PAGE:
Industrial agriculture faces painful challenges: the end of cheap energy, depleted water resources, impaired ecosystem services, and unstable climates. Scientists searching for alternatives to the highly specialized, energy intensive industrial system might profitably look to the biological synergies inherent in multi-species systems, according to an article in the March-April 2007 issue of Agronomy Journal. The paper's author, Fred Kirschenmann, Distinguished Fellow for Leopold Center for Sustainable Agriculture, Iowa State University, states that industrial agriculture assumes:

 

From roundworm to human, most cells in an animal’s body ultimately come from stem cells. When one of these versatile, unspecialized cells divides, the resulting “daughter” cell receives instructions to differentiate into a specific cell type. In some cases this signal comes from other cells. But now, for the first time, researchers at the Carnegie Institution’s Department of Embryology have found a type of stem cell that directly determines the fate of its daughters.


Intestinal stem cells (ISCs) in the gut of the fruit fly, Drosophila melanogaster, directly determine the fate of their daughter cells. The signaling protein called Delta, seen here in red, determines what type of cell the ISCs will produce.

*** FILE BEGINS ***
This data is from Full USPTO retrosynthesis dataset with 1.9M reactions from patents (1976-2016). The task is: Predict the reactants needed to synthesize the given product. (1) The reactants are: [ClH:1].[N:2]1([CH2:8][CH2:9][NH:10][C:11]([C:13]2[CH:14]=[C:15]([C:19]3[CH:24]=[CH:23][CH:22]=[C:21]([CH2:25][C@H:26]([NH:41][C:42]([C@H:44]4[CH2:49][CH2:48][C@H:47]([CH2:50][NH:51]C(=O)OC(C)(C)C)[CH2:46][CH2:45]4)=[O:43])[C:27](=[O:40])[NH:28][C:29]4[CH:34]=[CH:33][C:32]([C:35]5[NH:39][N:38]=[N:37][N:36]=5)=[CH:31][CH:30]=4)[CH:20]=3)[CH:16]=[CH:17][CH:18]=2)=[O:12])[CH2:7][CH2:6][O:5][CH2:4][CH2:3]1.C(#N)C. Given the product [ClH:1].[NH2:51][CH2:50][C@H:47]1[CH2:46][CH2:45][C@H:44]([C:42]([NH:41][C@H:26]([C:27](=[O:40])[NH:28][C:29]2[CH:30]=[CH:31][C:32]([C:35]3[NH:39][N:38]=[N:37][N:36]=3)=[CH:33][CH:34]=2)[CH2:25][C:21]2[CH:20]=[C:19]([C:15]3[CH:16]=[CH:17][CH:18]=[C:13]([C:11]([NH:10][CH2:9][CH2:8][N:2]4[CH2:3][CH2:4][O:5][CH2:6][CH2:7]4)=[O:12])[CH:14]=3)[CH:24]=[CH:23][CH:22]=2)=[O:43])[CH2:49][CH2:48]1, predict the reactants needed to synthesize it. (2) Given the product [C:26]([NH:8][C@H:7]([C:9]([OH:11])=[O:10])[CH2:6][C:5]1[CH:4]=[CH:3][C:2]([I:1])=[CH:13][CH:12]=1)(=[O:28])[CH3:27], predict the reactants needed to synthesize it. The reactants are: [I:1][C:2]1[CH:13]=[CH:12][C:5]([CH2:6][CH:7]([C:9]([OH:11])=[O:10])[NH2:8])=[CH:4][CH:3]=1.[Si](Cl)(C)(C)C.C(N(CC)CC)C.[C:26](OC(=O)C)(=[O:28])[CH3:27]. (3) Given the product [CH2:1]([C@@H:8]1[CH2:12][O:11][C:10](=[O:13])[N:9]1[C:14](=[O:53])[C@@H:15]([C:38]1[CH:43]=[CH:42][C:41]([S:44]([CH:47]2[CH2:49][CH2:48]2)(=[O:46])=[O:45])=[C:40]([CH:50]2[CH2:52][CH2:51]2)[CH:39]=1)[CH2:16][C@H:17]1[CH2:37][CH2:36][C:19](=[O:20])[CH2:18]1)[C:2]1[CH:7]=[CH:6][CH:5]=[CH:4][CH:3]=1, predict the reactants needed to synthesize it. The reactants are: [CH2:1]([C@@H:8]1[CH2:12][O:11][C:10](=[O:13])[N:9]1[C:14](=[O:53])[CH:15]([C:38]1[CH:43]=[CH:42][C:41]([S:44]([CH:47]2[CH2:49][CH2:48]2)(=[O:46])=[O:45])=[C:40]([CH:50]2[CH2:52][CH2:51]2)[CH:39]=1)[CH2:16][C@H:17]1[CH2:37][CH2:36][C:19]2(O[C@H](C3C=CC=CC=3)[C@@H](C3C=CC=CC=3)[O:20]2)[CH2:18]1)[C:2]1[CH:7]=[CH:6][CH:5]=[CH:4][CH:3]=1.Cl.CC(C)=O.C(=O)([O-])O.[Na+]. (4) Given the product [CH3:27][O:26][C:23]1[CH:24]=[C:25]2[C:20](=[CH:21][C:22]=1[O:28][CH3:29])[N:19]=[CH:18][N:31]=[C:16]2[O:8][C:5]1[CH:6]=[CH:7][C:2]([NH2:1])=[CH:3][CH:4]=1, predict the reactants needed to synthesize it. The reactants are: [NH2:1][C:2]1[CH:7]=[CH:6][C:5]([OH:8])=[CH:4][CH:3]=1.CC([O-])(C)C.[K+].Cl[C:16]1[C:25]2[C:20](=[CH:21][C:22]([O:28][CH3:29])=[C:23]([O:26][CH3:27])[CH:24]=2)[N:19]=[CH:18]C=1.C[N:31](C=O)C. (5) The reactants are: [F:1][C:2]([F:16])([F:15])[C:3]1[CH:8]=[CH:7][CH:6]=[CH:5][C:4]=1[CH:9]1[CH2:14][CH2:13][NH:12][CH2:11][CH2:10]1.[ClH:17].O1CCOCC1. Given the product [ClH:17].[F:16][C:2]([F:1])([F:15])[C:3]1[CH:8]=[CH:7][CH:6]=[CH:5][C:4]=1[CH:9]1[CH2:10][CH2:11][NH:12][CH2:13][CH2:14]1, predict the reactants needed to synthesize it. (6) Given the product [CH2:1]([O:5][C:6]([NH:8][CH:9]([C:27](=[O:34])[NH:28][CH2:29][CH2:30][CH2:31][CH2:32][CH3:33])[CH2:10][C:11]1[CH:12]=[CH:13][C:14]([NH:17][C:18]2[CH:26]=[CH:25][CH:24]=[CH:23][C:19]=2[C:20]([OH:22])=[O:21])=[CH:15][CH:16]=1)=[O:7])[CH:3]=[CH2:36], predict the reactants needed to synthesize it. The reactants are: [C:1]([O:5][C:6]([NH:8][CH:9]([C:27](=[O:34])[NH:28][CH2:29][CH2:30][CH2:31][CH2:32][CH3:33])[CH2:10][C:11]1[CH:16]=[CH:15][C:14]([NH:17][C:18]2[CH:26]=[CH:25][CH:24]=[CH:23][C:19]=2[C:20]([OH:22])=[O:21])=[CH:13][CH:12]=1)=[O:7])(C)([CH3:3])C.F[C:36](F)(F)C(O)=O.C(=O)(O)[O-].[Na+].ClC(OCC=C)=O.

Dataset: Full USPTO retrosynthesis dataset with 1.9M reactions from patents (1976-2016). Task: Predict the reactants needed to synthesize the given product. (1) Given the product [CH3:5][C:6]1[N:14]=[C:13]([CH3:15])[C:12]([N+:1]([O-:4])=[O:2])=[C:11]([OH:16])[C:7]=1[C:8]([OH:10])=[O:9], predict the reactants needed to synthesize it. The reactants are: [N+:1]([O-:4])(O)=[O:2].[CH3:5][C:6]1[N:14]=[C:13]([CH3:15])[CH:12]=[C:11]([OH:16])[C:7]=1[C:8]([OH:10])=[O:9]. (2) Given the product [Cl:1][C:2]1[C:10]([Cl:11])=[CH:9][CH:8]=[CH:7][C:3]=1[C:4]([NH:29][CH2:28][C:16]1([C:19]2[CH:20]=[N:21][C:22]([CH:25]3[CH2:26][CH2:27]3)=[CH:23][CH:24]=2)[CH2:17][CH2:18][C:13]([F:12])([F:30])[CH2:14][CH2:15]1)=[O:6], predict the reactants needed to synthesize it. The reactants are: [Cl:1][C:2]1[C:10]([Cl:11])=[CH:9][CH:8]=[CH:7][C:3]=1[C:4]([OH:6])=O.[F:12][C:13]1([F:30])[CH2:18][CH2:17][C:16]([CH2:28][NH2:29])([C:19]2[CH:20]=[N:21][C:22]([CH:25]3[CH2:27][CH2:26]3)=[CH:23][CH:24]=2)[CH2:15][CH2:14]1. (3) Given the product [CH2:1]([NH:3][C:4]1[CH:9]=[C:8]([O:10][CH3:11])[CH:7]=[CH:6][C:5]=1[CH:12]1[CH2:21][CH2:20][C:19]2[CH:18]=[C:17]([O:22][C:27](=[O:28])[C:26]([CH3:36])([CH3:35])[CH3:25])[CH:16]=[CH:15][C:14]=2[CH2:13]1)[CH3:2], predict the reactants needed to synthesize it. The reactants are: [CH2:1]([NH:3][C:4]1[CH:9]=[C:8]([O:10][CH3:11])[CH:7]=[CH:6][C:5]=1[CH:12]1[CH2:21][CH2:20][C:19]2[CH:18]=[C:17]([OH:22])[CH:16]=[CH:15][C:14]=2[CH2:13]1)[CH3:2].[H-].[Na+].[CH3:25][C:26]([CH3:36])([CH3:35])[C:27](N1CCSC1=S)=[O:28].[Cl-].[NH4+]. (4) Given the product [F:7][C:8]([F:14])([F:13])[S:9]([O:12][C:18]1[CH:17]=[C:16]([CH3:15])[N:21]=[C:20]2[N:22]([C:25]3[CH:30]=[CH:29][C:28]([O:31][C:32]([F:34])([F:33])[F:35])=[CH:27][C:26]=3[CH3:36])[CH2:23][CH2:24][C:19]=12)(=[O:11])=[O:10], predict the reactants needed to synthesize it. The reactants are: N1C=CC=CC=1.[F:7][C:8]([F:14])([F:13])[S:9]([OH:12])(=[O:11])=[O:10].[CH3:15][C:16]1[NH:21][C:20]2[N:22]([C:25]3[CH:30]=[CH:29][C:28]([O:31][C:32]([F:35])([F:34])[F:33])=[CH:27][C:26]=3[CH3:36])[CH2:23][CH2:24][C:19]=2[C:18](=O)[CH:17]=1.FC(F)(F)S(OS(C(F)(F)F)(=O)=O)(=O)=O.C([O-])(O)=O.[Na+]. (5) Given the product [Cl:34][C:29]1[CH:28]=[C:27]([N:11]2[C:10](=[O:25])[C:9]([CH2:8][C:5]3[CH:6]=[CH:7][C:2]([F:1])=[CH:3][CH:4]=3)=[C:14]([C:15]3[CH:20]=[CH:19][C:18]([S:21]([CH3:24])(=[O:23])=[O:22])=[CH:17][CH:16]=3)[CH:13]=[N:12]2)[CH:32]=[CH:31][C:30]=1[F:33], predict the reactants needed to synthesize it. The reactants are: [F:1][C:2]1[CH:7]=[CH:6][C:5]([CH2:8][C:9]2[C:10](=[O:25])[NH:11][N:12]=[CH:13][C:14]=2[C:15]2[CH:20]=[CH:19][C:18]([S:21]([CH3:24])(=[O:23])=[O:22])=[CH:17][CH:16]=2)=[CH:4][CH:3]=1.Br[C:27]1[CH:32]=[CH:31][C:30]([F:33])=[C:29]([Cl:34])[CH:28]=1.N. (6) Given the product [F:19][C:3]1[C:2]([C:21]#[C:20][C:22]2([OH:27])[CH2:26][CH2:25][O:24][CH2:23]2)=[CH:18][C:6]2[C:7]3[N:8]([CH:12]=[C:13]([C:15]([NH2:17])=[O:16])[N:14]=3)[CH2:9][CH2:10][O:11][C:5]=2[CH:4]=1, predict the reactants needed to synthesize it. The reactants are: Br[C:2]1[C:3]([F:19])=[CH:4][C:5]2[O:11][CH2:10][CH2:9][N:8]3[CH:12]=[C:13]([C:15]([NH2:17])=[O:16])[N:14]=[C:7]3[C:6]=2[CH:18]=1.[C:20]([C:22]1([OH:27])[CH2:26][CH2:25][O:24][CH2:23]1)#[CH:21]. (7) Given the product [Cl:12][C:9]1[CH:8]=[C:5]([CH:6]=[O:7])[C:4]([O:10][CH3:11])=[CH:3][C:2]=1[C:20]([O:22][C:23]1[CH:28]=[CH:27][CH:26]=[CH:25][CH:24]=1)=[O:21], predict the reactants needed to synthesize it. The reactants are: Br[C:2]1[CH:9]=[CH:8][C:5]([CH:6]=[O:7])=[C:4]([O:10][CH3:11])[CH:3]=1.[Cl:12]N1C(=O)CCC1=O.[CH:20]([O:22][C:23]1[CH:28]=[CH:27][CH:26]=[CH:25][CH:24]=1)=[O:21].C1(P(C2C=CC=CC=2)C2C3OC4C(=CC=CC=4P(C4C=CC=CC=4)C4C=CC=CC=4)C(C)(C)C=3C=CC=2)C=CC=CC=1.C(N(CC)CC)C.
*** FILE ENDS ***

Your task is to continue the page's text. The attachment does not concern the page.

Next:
Blurring boundaries

High up on the bluffs overlooking the Pacific Ocean in southern California, strange animals scurry about in their cages. They eat, drink, copulate and occasionally try to run away from human hands that enter their confined quarters. If you didn't know better, you would think they were ordinary mice. But these particular animals contain a hidden component not present in their naturally conceived cousins. Inside their brains are living human neurons that help them to see, hear and think.

There are always some kinds of records that you just can’t believe. These cases are outside the borders of rational thinking. The youngest mother was a 5 year old Peruvian girl. I thought that it’s just an other urban legend, but the images and the sources convinced me. Ok, a five year old girl is not matured enough to give birth to a child. The absence of puberty, menstrual cycle, proper development of the uterus makes it impossible, but:

Here is some news that will certainly get on people's nerves: In a study to be published in the March 2007 issue of The FASEB Journal, scientists from East Carolina University report that a key molecular mechanism, RNA interference (RNAi), plays a role in the regeneration and repair of periphery nerves, which are the nerves located outside of the brain and spinal column. This research may lead to new therapies that manipulate RNAi to treat people with damaged nerves resulting from degenerative disorders and injury.

Andrew Z. Fire of Stanford University and Craig C. Mello of the University of Massachusetts won the 2006 Nobel Prize for the discovery of RNAi.

Doctors who fear their own death say they are more prepared than other doctors to hasten death in sick newborns for whom further medical treatment is considered futile, reveals research published ahead of print in the Fetal & Neonatal Edition of Archives of Disease in Childhood.